Traders set for quiet Christmas trading amid latest economic growth data
TORONTO - Stock markets are set to go into the year's second-last week of trading on an up note. And if past years are any indication it will be a quiet week for investors with the TSX closed both Christmas Day and Boxing Day while New York is shuttered just for Dec. 25.
"(There will be ) very low volume because a lot of people are obviously away; you have holidays so itâ€™s typically a very slow period," said Bob Gorman, chief portfolio strategist at TD Waterhouse.
"What that can mean is, in the unlikely event you have significant news, the thin volume can exacerbate that movements to the up and down side but typically you donâ€™t have much news either."
Traders have two significant tailwinds after the Federal Reserve last week ended months of speculation by announcing it will start to cut back on asset purchases by US$10 billion to US$75 billion a month.
The U.S. central bank also went out of its way to reassure markets, saying short-term rates aren't going up from near zero any time soon.
While there is some disappointment at seeing a diminishing of a stimulus program that has kept long-term rates low and underpinned a strong rally on equity markets, it is balanced to an extent by relief that the Fed deems the world's largest economy healthy enough to start unwinding the latest episode of quantitative easing.
That relief manifested itself in a string of gains last week, leaving the TSX up 2.1 per cent for the week while the Dow advanced 2.95 per cent. The showing left the Toronto market up 7.75 per cent for the year while the Dow has charged ahead 23.8 per cent.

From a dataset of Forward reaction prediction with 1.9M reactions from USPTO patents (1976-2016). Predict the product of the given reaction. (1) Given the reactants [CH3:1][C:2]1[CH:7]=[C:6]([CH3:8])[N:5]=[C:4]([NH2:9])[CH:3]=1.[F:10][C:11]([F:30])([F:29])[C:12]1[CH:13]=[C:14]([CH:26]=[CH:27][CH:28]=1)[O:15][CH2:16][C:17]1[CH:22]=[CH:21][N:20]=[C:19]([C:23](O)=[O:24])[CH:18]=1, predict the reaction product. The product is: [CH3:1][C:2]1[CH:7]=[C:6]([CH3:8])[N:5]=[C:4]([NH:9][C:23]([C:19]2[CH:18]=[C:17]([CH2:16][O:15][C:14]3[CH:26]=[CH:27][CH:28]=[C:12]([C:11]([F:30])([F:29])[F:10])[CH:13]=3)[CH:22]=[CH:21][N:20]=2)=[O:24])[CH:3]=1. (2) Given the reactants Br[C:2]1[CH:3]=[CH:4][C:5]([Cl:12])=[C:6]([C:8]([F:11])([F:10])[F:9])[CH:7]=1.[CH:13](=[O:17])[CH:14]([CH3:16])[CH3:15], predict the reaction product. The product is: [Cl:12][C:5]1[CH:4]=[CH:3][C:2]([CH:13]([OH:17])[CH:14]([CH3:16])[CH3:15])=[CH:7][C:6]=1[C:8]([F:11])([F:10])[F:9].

Also boosting gains at the end of the week was data showing the U.S. economy grew at a solid 4.1 per cent annual rate from July through September, the fastest pace since late 2011 and significantly higher than the previous reading of 3.6 per cent.
Much of the upward revision came from stronger consumer spending.
This coming week, the dollar could find some lift from the latest reading on the Canadian economy. Statistics Canada is expected to report Monday that the gross domestic product grew by 0.1 per cent in October following a 0.3 per cent gain the previous month.
"Spinoffs tied to a bin-busting grain crop helped lift manufacturing shipments by a solid one per cent month over month," observed CIBC World Markets senior economist Peter Buchanan in a commentary.
"That sector was a heavy hitter in September and should contribute to growth again in October."
The loonie lost 0.47 of a cent US last week as the American currency strengthened in the wake of the Fed tapering announcement and the revised GDP number.
There is also top-drawer U.S. data for investors to consider this week, starting off on Monday with personal income and outlays for November.
CIBC believes higher consumer spending likely increased total expenditures by 0.5 per cent while wage growth should come in at 0.3 per cent.
Traders will also take in the latest reading on consumer confidence from the widely-watched University of Michigan index on Monday.
And U.S. durable goods orders are released on Tuesday. The consensus calls for orders to have risen by 1.8 per cent in November, following a 0.8 per cent rise the previous month.
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